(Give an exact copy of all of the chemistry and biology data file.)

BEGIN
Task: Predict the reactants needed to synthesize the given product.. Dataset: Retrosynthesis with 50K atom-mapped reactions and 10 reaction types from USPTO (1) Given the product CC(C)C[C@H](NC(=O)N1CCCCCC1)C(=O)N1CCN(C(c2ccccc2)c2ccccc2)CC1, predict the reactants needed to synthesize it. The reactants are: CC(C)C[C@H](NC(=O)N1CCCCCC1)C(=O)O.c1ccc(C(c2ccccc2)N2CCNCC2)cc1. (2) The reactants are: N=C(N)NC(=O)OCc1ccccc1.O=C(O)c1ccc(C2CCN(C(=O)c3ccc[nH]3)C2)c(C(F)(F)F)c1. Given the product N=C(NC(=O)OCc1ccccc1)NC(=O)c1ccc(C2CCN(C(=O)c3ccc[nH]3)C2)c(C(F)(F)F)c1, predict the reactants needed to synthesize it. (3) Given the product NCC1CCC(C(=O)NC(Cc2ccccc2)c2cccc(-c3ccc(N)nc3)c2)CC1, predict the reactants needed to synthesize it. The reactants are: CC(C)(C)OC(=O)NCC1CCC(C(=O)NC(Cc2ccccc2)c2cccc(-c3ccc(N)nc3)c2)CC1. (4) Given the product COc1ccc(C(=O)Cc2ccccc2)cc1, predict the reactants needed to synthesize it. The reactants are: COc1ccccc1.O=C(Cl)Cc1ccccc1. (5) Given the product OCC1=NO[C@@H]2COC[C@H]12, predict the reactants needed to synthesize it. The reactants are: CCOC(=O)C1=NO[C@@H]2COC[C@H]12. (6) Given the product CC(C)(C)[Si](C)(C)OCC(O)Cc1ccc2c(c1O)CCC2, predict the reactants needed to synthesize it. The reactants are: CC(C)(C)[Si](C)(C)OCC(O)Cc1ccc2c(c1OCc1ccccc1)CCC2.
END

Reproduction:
Task: Predict the reactants needed to synthesize the given product.. Dataset: Retrosynthesis with 50K atom-mapped reactions and 10 reaction types from USPTO (1) Given the product CC(C)C[C@H](NC(=O)N1CCCCCC1)C(=O)N1CCN(C(c2ccccc2)c2ccccc2)CC1, predict the reactants needed to synthesize it. The reactants are: CC(C)C[C@H](NC(=O)N1CCCCCC1)C(=O)O.c1ccc(C(c2ccccc2)N2CCNCC2)cc1. (2) The reactants are: N=C(N)NC(=O)OCc1ccccc1.O=C(O)c1ccc(C2CCN(C(=O)c3ccc[nH]3)C2)c(C(F)(F)F)c1. Given the product N=C(NC(=O)OCc1ccccc1)NC(=O)c1ccc(C2CCN(C(=O)c3ccc[nH]3)C2)c(C(F)(F)F)c1, predict the reactants needed to synthesize it. (3) Given the product NCC1CCC(C(=O)NC(Cc2ccccc2)c2cccc(-c3ccc(N)nc3)c2)CC1, predict the reactants needed to synthesize it. The reactants are: CC(C)(C)OC(=O)NCC1CCC(C(=O)NC(Cc2ccccc2)c2cccc(-c3ccc(N)nc3)c2)CC1. (4) Given the product COc1ccc(C(=O)Cc2ccccc2)cc1, predict the reactants needed to synthesize it. The reactants are: COc1ccccc1.O=C(Cl)Cc1ccccc1. (5) Given the product OCC1=NO[C@@H]2COC[C@H]12, predict the reactants needed to synthesize it. The reactants are: CCOC(=O)C1=NO[C@@H]2COC[C@H]12. (6) Given the product CC(C)(C)[Si](C)(C)OCC(O)Cc1ccc2c(c1O)CCC2, predict the reactants needed to synthesize it. The reactants are: CC(C)(C)[Si](C)(C)OCC(O)Cc1ccc2c(c1OCc1ccccc1)CCC2.